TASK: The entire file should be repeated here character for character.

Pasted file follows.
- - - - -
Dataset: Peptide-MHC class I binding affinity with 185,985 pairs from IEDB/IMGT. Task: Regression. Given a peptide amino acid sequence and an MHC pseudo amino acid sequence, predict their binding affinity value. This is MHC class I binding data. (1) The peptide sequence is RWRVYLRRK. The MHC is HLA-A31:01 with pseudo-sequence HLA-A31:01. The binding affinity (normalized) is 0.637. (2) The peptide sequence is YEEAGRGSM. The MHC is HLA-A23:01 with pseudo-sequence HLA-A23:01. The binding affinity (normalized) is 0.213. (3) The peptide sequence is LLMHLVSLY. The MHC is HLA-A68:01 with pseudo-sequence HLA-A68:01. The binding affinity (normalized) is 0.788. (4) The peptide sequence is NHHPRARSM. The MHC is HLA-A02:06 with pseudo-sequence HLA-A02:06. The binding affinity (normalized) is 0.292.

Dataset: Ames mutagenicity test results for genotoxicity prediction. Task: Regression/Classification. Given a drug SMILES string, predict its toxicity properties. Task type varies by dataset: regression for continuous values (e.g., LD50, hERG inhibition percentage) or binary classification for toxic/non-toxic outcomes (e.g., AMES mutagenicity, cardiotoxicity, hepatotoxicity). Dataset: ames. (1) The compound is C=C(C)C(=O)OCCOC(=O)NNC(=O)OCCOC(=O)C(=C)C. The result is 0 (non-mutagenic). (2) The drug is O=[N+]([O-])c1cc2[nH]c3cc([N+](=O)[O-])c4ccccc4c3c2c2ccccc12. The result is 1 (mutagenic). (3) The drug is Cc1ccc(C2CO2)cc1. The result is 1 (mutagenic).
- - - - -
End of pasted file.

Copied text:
Dataset: Peptide-MHC class I binding affinity with 185,985 pairs from IEDB/IMGT. Task: Regression. Given a peptide amino acid sequence and an MHC pseudo amino acid sequence, predict their binding affinity value. This is MHC class I binding data. (1) The peptide sequence is RWRVYLRRK. The MHC is HLA-A31:01 with pseudo-sequence HLA-A31:01. The binding affinity (normalized) is 0.637. (2) The peptide sequence is YEEAGRGSM. The MHC is HLA-A23:01 with pseudo-sequence HLA-A23:01. The binding affinity (normalized) is 0.213. (3) The peptide sequence is LLMHLVSLY. The MHC is HLA-A68:01 with pseudo-sequence HLA-A68:01. The binding affinity (normalized) is 0.788. (4) The peptide sequence is NHHPRARSM. The MHC is HLA-A02:06 with pseudo-sequence HLA-A02:06. The binding affinity (normalized) is 0.292.

Dataset: Ames mutagenicity test results for genotoxicity prediction. Task: Regression/Classification. Given a drug SMILES string, predict its toxicity properties. Task type varies by dataset: regression for continuous values (e.g., LD50, hERG inhibition percentage) or binary classification for toxic/non-toxic outcomes (e.g., AMES mutagenicity, cardiotoxicity, hepatotoxicity). Dataset: ames. (1) The compound is C=C(C)C(=O)OCCOC(=O)NNC(=O)OCCOC(=O)C(=C)C. The result is 0 (non-mutagenic). (2) The drug is O=[N+]([O-])c1cc2[nH]c3cc([N+](=O)[O-])c4ccccc4c3c2c2ccccc12. The result is 1 (mutagenic). (3) The drug is Cc1ccc(C2CO2)cc1. The result is 1 (mutagenic).